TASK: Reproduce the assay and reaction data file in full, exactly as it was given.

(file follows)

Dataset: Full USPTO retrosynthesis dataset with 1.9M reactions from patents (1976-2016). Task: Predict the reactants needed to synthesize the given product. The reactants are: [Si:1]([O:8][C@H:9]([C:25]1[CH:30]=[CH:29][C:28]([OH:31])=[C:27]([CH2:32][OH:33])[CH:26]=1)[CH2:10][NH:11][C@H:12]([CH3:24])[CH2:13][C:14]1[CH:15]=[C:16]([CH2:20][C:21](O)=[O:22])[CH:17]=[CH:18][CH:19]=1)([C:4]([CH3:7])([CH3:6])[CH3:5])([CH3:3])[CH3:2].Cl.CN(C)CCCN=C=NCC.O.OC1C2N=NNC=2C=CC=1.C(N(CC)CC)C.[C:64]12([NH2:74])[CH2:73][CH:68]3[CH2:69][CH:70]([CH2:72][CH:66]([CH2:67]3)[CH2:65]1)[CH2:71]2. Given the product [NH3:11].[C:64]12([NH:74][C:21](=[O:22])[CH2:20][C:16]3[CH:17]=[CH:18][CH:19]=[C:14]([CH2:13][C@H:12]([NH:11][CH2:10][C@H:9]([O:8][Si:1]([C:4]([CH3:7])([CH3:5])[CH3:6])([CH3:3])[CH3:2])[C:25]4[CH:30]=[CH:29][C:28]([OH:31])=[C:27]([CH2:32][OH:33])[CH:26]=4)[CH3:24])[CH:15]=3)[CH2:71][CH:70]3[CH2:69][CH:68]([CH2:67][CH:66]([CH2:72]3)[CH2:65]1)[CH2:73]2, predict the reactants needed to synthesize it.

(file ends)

Dataset: Full USPTO retrosynthesis dataset with 1.9M reactions from patents (1976-2016). Task: Predict the reactants needed to synthesize the given product. The reactants are: [Si:1]([O:8][C@H:9]([C:25]1[CH:30]=[CH:29][C:28]([OH:31])=[C:27]([CH2:32][OH:33])[CH:26]=1)[CH2:10][NH:11][C@H:12]([CH3:24])[CH2:13][C:14]1[CH:15]=[C:16]([CH2:20][C:21](O)=[O:22])[CH:17]=[CH:18][CH:19]=1)([C:4]([CH3:7])([CH3:6])[CH3:5])([CH3:3])[CH3:2].Cl.CN(C)CCCN=C=NCC.O.OC1C2N=NNC=2C=CC=1.C(N(CC)CC)C.[C:64]12([NH2:74])[CH2:73][CH:68]3[CH2:69][CH:70]([CH2:72][CH:66]([CH2:67]3)[CH2:65]1)[CH2:71]2. Given the product [NH3:11].[C:64]12([NH:74][C:21](=[O:22])[CH2:20][C:16]3[CH:17]=[CH:18][CH:19]=[C:14]([CH2:13][C@H:12]([NH:11][CH2:10][C@H:9]([O:8][Si:1]([C:4]([CH3:7])([CH3:5])[CH3:6])([CH3:3])[CH3:2])[C:25]4[CH:30]=[CH:29][C:28]([OH:31])=[C:27]([CH2:32][OH:33])[CH:26]=4)[CH3:24])[CH:15]=3)[CH2:71][CH:70]3[CH2:69][CH:68]([CH2:67][CH:66]([CH2:72]3)[CH2:65]1)[CH2:73]2, predict the reactants needed to synthesize it.